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how to dry lavender

How to dry lavender for the best results

Drying lavender is quite simple, but you can make mistakes that cost you a lot of time. If you dry your lavender right, you can enjoy the best smells. I tell you how I do it.

To dry lavender I first bundle the flowers with an elastic band. This rubber band is important because the stems become thinner during drying. I label the bunches with the cultivars name and time of harvesting. That matters if you have different cultivars and different moments of harvesting.

how to dry lavender

Dry lavender dark, dry, dust-free and with good ventilation

The bunches I hang in the basement just below the ceiling. In the cellar the window is always open. Dark, dry, dust-free and with good ventilation, these are the most important conditions. under the bunches of lavender, I’ve stretched a clean sheet to catch the flowers that are letting loose.

drying lavender

You will notice when the flowers are dry. The buds then release relatively easily from the stem. Check them regularly and do not let them hang too short or too long.

How to detach the lavender buds from the stem?

I have tried a lot of methods to detach the buds from the stem and this one works best for me: a clean pillowcase. I put a bunch of lavender in a clean pillowcase and then carefully roll the bunch back and forth. After a few rolls you pull the bunch of bare stems out of the pillowcase. Only the flowers are left behind. Which you then store in a closed bag or container.

Tip: remove leaves immediately from the stems when harvesting

Remove leaves immediately from the stems during harvesting and before you make bunches, this saves a lot of work later on. As well as pruning the plants twice a year. Last year I harvested lavandin from a friend. Because the plants were not pruned, it was impossible to harvest the flowers without leaves. And I didn’t know then that leaves are very annoying to separate from the flowers when everything is dry. Endlessly I had to get the lavender through the sieve before I only had the flowers.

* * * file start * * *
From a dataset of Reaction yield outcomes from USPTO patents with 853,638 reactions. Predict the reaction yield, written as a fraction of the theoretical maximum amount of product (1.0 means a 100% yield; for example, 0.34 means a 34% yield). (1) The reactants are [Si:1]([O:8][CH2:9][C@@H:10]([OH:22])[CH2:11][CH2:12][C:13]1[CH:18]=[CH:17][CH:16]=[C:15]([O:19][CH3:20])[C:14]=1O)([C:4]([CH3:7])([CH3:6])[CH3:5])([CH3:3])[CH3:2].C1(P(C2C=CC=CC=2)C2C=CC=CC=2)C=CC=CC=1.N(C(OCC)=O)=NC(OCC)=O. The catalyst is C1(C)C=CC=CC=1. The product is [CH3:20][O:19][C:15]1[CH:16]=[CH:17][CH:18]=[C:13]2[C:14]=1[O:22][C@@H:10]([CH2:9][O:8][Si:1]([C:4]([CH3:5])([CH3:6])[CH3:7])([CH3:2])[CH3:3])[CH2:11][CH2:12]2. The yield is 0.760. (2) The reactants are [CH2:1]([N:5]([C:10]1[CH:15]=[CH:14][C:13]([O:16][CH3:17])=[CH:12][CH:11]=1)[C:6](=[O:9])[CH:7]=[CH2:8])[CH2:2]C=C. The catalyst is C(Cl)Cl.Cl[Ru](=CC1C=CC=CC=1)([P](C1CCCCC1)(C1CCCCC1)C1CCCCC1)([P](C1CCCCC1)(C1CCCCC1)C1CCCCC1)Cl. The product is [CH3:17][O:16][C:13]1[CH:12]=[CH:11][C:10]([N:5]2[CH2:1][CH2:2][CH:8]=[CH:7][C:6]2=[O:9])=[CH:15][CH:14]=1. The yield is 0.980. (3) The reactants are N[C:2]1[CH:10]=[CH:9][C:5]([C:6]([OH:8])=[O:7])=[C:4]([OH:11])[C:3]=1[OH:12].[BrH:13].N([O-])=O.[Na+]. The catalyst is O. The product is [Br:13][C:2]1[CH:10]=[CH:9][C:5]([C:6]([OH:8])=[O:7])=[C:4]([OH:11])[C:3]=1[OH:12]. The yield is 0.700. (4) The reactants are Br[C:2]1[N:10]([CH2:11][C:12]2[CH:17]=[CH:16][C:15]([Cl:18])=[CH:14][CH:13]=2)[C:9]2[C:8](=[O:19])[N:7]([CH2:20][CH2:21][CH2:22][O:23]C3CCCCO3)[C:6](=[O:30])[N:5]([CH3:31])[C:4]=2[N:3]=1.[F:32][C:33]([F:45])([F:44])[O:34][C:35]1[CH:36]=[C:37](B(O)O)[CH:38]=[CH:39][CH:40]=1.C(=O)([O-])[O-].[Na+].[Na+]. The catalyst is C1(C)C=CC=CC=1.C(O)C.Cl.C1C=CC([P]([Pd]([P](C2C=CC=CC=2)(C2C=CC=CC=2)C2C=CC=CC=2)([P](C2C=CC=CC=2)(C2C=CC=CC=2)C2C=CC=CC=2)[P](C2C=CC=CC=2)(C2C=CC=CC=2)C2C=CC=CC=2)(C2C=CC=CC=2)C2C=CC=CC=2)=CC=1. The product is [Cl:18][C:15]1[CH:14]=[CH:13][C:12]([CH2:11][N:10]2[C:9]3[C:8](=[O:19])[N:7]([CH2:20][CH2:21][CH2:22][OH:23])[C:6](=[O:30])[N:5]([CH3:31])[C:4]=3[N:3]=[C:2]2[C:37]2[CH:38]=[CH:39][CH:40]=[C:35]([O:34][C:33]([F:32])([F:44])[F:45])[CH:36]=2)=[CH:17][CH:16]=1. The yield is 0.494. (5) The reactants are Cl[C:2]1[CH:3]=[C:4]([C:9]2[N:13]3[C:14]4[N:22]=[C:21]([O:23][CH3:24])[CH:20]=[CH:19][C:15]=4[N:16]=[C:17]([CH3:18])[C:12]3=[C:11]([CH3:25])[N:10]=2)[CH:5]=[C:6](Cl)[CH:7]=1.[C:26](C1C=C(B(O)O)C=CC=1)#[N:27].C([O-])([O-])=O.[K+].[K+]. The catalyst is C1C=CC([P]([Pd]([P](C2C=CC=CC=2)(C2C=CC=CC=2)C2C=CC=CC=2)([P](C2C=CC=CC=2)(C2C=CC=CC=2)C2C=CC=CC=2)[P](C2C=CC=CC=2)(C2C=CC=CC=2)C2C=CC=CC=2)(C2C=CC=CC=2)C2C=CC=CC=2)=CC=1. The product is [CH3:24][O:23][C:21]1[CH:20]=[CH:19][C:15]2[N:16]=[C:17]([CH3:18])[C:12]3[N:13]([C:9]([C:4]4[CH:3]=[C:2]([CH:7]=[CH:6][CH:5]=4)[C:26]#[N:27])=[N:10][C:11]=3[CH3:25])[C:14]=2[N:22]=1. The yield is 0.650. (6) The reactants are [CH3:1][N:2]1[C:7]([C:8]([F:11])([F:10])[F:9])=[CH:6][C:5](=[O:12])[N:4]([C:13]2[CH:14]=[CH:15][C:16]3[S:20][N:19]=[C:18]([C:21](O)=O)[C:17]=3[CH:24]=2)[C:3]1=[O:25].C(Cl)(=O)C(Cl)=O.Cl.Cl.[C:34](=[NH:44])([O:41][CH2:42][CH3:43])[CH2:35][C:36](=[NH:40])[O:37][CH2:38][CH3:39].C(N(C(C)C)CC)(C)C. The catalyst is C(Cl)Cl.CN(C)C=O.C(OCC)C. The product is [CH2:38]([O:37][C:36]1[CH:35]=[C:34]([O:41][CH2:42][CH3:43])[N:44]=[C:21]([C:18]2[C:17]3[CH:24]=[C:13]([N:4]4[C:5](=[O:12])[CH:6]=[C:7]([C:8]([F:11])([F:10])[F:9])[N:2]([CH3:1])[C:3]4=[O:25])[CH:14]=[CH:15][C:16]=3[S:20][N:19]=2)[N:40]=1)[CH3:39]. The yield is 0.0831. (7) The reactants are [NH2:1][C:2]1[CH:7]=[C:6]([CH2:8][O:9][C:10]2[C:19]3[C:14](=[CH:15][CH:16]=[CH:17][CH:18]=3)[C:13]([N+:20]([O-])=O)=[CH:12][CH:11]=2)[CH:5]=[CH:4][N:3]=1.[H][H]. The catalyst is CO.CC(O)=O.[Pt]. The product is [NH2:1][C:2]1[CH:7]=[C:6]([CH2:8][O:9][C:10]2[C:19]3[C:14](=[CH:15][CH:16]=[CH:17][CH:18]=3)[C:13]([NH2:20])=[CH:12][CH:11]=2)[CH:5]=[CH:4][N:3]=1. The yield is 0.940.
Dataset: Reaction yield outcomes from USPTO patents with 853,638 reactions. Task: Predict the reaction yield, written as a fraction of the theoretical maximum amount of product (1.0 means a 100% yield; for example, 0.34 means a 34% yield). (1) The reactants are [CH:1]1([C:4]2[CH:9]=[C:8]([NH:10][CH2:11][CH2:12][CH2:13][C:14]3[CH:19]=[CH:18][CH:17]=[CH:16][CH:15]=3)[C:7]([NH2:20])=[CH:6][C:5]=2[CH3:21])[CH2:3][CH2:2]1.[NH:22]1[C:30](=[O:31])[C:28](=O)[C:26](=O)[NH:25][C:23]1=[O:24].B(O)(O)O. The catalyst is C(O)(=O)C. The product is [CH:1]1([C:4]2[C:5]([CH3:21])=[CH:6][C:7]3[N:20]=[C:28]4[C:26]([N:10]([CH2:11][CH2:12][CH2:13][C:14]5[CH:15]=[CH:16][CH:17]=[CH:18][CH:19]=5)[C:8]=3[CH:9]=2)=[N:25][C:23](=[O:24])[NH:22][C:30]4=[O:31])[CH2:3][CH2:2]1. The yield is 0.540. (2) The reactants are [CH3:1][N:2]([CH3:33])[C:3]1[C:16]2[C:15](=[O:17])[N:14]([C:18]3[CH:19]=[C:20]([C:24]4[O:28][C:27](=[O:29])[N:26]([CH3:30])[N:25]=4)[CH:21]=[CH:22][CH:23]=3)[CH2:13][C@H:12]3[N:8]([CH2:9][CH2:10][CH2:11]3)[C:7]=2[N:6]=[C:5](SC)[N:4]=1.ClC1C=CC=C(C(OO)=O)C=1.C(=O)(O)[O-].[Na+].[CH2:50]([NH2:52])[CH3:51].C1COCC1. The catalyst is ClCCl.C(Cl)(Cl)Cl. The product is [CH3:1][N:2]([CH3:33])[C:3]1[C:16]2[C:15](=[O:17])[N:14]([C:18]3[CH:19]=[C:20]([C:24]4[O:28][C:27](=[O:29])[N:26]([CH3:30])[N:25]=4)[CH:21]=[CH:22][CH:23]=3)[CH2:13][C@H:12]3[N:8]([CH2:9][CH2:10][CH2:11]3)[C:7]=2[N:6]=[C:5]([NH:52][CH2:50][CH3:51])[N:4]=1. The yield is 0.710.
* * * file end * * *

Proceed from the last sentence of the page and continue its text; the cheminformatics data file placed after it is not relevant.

This time I hung up the lavender bunches without the leaves, that’s going to save me a lot of work. 🙂



Lavender harvest for the very first time

The first lavender harvest could never be great. The test field I started with this spring contains only 40 plants. Moreover, the harvest in the first year is simply not high. But still, the first results can be there.

first lavender harvest
First lavender harvest: an explosion of scents and colors

Explosion of scents and colors

Not all lavenders gave a good yield right away, but some varieties just kept on flowering. The smell of 13 different types of lavender comes to me as I descend the stairs to the basement. Because that is where I dry the harvest bunches. What an explosion of fragance!

The sweet scent of the lavandula angustfolia

Especially the sweet scent of some angustfolias is fantastic. And then the colors. Varying from white to the darkest blue. In comparison, the lavandin that I was allowed to harvest from a friend is a bit pale in color.

lavender harvest of lavandin
Lavandin, harvested in the Alpujarras at the foot of the Sierra Nevada

I was actually a bit late with the harvest. Within a few days the lavender flowers automatically felt from their stalks into the bed cover that hangs underneath the bundles. I think I should harvest earlier next time.

Sustainable lavender harvest

But what to do with all those buzzing bees above those beautiful flowers? Harvesting the flowers sooner is not necessarily in favor of the bees, who already have such a difficult time. If I have more lavender plants, I will leave them some flowers.

Lavender flowers, good for the bees
Next time I’ll leave more flowers for the bees. They have a hard enough time. Even in the nature reserve where I live, pesticides are unfortunately the most common thing.
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